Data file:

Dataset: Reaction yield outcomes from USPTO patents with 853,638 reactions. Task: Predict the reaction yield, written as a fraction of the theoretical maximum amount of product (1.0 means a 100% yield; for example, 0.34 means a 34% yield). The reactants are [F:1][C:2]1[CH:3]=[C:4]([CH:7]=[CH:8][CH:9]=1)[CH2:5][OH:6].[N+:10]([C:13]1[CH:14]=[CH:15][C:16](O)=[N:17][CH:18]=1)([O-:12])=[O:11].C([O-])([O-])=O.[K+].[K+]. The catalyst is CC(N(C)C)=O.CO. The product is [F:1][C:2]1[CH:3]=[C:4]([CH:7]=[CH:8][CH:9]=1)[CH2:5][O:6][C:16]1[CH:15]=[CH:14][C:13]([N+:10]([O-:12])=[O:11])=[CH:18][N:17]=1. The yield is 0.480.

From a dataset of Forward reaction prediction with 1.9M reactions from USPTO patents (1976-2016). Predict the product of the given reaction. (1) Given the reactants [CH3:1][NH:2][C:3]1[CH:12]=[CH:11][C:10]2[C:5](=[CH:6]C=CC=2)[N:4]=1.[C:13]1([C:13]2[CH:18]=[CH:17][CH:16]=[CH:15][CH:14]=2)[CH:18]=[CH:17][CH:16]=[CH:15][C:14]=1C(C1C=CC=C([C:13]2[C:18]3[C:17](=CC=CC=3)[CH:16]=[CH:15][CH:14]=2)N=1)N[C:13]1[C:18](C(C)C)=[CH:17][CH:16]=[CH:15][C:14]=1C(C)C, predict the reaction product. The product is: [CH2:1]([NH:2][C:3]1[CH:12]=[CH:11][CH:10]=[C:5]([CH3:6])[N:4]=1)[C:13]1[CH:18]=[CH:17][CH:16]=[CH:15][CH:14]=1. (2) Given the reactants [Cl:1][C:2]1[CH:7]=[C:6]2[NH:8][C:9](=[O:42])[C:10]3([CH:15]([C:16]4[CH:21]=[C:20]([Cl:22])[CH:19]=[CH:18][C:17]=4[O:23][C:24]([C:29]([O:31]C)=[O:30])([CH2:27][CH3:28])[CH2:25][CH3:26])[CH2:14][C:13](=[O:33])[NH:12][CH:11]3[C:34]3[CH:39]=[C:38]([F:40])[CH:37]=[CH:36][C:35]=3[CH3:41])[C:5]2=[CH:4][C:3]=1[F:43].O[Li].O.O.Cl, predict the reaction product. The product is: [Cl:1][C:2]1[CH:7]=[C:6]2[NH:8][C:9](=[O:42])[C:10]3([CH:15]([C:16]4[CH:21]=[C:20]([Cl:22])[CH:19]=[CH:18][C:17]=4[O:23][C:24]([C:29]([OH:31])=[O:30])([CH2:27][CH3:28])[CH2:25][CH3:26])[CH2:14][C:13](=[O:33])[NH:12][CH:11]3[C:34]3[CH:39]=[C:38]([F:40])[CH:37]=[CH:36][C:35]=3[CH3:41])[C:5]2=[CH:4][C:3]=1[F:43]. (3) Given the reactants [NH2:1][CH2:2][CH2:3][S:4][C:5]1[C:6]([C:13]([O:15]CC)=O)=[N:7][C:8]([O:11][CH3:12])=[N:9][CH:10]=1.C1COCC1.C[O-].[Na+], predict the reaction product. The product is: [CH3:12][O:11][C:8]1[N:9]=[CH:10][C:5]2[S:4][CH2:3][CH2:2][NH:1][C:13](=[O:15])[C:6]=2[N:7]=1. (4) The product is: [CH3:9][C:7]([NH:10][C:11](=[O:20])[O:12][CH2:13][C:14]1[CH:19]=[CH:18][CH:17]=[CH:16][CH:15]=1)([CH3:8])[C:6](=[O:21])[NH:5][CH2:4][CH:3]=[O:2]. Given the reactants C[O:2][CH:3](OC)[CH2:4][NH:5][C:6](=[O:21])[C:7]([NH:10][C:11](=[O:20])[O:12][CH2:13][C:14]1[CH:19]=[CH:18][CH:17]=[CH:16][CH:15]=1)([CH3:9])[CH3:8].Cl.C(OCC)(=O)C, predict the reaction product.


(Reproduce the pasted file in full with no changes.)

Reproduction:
Dataset: Reaction yield outcomes from USPTO patents with 853,638 reactions. Task: Predict the reaction yield, written as a fraction of the theoretical maximum amount of product (1.0 means a 100% yield; for example, 0.34 means a 34% yield). The reactants are [F:1][C:2]1[CH:3]=[C:4]([CH:7]=[CH:8][CH:9]=1)[CH2:5][OH:6].[N+:10]([C:13]1[CH:14]=[CH:15][C:16](O)=[N:17][CH:18]=1)([O-:12])=[O:11].C([O-])([O-])=O.[K+].[K+]. The catalyst is CC(N(C)C)=O.CO. The product is [F:1][C:2]1[CH:3]=[C:4]([CH:7]=[CH:8][CH:9]=1)[CH2:5][O:6][C:16]1[CH:15]=[CH:14][C:13]([N+:10]([O-:12])=[O:11])=[CH:18][N:17]=1. The yield is 0.480.

From a dataset of Forward reaction prediction with 1.9M reactions from USPTO patents (1976-2016). Predict the product of the given reaction. (1) Given the reactants [CH3:1][NH:2][C:3]1[CH:12]=[CH:11][C:10]2[C:5](=[CH:6]C=CC=2)[N:4]=1.[C:13]1([C:13]2[CH:18]=[CH:17][CH:16]=[CH:15][CH:14]=2)[CH:18]=[CH:17][CH:16]=[CH:15][C:14]=1C(C1C=CC=C([C:13]2[C:18]3[C:17](=CC=CC=3)[CH:16]=[CH:15][CH:14]=2)N=1)N[C:13]1[C:18](C(C)C)=[CH:17][CH:16]=[CH:15][C:14]=1C(C)C, predict the reaction product. The product is: [CH2:1]([NH:2][C:3]1[CH:12]=[CH:11][CH:10]=[C:5]([CH3:6])[N:4]=1)[C:13]1[CH:18]=[CH:17][CH:16]=[CH:15][CH:14]=1. (2) Given the reactants [Cl:1][C:2]1[CH:7]=[C:6]2[NH:8][C:9](=[O:42])[C:10]3([CH:15]([C:16]4[CH:21]=[C:20]([Cl:22])[CH:19]=[CH:18][C:17]=4[O:23][C:24]([C:29]([O:31]C)=[O:30])([CH2:27][CH3:28])[CH2:25][CH3:26])[CH2:14][C:13](=[O:33])[NH:12][CH:11]3[C:34]3[CH:39]=[C:38]([F:40])[CH:37]=[CH:36][C:35]=3[CH3:41])[C:5]2=[CH:4][C:3]=1[F:43].O[Li].O.O.Cl, predict the reaction product. The product is: [Cl:1][C:2]1[CH:7]=[C:6]2[NH:8][C:9](=[O:42])[C:10]3([CH:15]([C:16]4[CH:21]=[C:20]([Cl:22])[CH:19]=[CH:18][C:17]=4[O:23][C:24]([C:29]([OH:31])=[O:30])([CH2:27][CH3:28])[CH2:25][CH3:26])[CH2:14][C:13](=[O:33])[NH:12][CH:11]3[C:34]3[CH:39]=[C:38]([F:40])[CH:37]=[CH:36][C:35]=3[CH3:41])[C:5]2=[CH:4][C:3]=1[F:43]. (3) Given the reactants [NH2:1][CH2:2][CH2:3][S:4][C:5]1[C:6]([C:13]([O:15]CC)=O)=[N:7][C:8]([O:11][CH3:12])=[N:9][CH:10]=1.C1COCC1.C[O-].[Na+], predict the reaction product. The product is: [CH3:12][O:11][C:8]1[N:9]=[CH:10][C:5]2[S:4][CH2:3][CH2:2][NH:1][C:13](=[O:15])[C:6]=2[N:7]=1. (4) The product is: [CH3:9][C:7]([NH:10][C:11](=[O:20])[O:12][CH2:13][C:14]1[CH:19]=[CH:18][CH:17]=[CH:16][CH:15]=1)([CH3:8])[C:6](=[O:21])[NH:5][CH2:4][CH:3]=[O:2]. Given the reactants C[O:2][CH:3](OC)[CH2:4][NH:5][C:6](=[O:21])[C:7]([NH:10][C:11](=[O:20])[O:12][CH2:13][C:14]1[CH:19]=[CH:18][CH:17]=[CH:16][CH:15]=1)([CH3:9])[CH3:8].Cl.C(OCC)(=O)C, predict the reaction product.